Alaphilippe won Milan-San Remo, Strade Bianche, and a second Flèche Wallonne this spring, but has yet to taste the cobbled Classics of northern Belgium.
Having hinted at a debut earlier in the year, Alaphilippe confirmed his plans to race the Tour of Flanders in 2020 while collecting the Velo d'or prize (opens in new tab), with the possibility of other races in Flanders in the preceding week as part of a radically different spring programme.
"I'm going there to see what it's all about," he told L'Equipe (opens in new tab) "I need new challenges."
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Alaphilippe awarded Tour de France's most-combative rider award (opens in new tab)
Alaphilippe is Deceuninck-QuickStep's leader for the Ardennes Classics later in April but he is ready to assume more of a domestique role in Flanders.
The Frenchman can walk into almost any team, but Deceuninck-QuickStep have unrivaled strength in depth. Even if Philippe Gilbert is moving to Lotto Soudal, they still have Zdenek Stybar, Bob Jungels, Yves Lampaert, and Kasper Asgreen.
Recounting his conversation with team boss Patrick Lefevere, Alaphilippe expanded on his role during the spring as a whole, where he'll be expected to lead the line through to Liège-Bastogne-Liège on April 26.
"[He said] 'We are okay with you doing the Tour of Flanders but do not make it your number one objective, because, if it doesn't work out, we still need you up to Liège," Alaphilippe said.
"I'm an important leader for the Ardennes but Patrick also knows that, if I'm not too bad at Flanders, I'll be important for the team."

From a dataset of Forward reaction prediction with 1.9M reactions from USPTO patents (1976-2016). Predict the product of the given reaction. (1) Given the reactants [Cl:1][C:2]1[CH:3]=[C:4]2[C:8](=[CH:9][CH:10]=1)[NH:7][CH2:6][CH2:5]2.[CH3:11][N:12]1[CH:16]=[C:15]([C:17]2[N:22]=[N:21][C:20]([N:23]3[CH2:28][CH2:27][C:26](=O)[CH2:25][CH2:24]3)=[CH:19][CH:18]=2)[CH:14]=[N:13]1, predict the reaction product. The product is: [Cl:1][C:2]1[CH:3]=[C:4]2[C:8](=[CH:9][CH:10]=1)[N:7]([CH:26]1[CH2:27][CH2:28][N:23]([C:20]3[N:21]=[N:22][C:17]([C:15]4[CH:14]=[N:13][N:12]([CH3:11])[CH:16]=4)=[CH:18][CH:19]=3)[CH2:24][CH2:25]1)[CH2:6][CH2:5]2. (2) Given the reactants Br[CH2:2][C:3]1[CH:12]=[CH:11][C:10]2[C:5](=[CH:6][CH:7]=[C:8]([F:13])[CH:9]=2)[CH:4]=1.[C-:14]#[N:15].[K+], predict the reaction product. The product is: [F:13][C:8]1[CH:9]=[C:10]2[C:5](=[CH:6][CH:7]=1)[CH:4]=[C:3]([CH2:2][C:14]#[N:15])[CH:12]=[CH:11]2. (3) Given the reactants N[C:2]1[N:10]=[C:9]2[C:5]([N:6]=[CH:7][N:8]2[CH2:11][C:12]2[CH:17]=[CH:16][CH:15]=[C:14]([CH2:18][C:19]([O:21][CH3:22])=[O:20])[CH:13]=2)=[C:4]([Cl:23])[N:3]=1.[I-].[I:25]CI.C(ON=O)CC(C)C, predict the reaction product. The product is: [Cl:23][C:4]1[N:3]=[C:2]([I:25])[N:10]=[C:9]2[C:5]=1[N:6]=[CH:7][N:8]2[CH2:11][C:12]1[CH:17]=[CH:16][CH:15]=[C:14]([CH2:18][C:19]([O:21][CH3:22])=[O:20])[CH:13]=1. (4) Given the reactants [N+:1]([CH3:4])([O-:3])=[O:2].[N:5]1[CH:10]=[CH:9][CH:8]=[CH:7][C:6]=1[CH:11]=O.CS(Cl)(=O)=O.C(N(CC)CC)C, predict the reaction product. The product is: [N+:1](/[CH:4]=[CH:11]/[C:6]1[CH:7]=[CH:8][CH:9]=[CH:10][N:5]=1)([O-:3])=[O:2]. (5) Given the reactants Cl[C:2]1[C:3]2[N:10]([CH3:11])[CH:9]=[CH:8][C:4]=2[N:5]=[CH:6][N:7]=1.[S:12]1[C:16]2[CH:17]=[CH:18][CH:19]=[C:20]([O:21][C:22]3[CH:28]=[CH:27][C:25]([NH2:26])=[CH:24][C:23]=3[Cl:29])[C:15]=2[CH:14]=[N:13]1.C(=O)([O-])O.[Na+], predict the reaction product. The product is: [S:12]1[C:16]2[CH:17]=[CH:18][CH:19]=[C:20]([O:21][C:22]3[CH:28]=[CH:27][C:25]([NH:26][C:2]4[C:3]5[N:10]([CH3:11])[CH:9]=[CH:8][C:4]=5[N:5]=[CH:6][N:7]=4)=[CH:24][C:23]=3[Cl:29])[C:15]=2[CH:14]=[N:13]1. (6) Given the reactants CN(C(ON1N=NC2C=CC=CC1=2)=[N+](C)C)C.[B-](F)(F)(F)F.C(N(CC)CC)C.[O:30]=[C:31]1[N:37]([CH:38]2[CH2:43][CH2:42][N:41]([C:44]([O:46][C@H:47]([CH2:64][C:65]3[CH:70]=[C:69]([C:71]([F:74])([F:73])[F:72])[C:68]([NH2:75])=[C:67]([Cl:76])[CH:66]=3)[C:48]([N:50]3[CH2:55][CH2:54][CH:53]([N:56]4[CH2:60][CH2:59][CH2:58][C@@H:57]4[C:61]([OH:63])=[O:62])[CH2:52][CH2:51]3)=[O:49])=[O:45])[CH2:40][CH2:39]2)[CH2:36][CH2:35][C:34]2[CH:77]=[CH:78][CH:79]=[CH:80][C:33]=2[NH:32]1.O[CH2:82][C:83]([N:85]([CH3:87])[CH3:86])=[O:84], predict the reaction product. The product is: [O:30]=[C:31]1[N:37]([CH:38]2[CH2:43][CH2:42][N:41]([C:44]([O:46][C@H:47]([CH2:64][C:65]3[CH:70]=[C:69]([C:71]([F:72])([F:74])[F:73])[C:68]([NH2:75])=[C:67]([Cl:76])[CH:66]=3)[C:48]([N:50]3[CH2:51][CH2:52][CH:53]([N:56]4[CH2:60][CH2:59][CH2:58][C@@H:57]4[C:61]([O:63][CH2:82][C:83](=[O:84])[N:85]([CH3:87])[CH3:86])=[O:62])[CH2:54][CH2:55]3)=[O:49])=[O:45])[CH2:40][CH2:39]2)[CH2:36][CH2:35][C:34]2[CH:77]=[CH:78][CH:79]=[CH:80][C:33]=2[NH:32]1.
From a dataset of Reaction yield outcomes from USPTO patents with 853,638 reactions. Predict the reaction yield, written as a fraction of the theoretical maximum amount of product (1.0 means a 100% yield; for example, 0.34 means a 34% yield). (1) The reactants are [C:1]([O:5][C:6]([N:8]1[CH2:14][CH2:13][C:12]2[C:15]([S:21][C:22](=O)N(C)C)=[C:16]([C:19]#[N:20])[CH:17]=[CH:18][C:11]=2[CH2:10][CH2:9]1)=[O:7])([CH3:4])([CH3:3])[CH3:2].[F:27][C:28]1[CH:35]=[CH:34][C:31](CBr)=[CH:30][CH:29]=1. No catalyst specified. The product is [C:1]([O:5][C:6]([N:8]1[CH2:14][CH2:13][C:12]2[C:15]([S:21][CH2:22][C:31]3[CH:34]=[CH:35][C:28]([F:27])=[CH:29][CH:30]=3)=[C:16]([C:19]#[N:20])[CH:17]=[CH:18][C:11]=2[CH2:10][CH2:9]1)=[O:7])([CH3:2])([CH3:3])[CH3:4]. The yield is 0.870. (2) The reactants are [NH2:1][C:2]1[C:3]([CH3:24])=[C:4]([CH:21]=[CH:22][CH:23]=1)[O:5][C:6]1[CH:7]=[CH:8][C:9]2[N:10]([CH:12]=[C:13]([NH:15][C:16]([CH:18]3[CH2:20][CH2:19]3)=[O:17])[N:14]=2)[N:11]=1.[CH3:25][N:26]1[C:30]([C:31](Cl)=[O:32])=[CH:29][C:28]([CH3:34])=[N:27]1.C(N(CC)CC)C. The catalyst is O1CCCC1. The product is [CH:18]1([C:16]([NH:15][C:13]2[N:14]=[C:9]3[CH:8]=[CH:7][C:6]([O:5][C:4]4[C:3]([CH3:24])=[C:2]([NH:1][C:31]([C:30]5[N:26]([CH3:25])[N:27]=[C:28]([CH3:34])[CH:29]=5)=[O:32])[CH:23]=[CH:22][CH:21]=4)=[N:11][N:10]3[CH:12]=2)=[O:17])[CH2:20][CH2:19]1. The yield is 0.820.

It is often said that the Tour of Flanders requires experience, with its narrow country roads and sharp cobbled climbs sometimes taking years to master, but the likes of Bob Jungels and Alejandro Valverde have shown in recent years that instant impact can be made.
Alaphilippe, who won 12 races in 2019 as well as finishing fifth at the Tour de France after a memorable 14-day stint in the yellow jersey, will begin his 2020 campaign in South America for a third year in a row, with the Tour Colombia.
While he won two stages at Tirreno-Adriatico this year, he will instead return to Paris-Nice ahead of the Classics, with L'Equipe claiming he will not ride Milan-San Remo. The 2020 Paris-Nice route is expected to include a time trial stage in his Alaphilippe's home town of Saint-Amand- Montrond.
"I've just had an exceptional season but I never rest on my laurels," Alaphilippe told L'Equipe. "I'm starting again from zero."
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Deputy Editor - Europe. Patrick is an NCTJ-trained journalist who has seven years’ experience covering professional cycling. He has a modern languages degree from Durham University and has been able to put it to some use in what is a multi-lingual sport, with a particular focus on French and Spanish-speaking riders. After joining Cyclingnews as a staff writer on the back of work experience, Patrick became Features Editor in 2018 and oversaw significant growth in the site’s long-form and in-depth output. Since 2021 he has been Deputy Editor - Europe, taking more responsibility for the site’s content as a whole, while still writing and - despite a pandemic-induced hiatus - travelling to races around the world. Away from cycling, Patrick spends most of his time playing or watching other forms of sport - football, tennis, trail running, darts, to name a few, but he draws the line at rugby.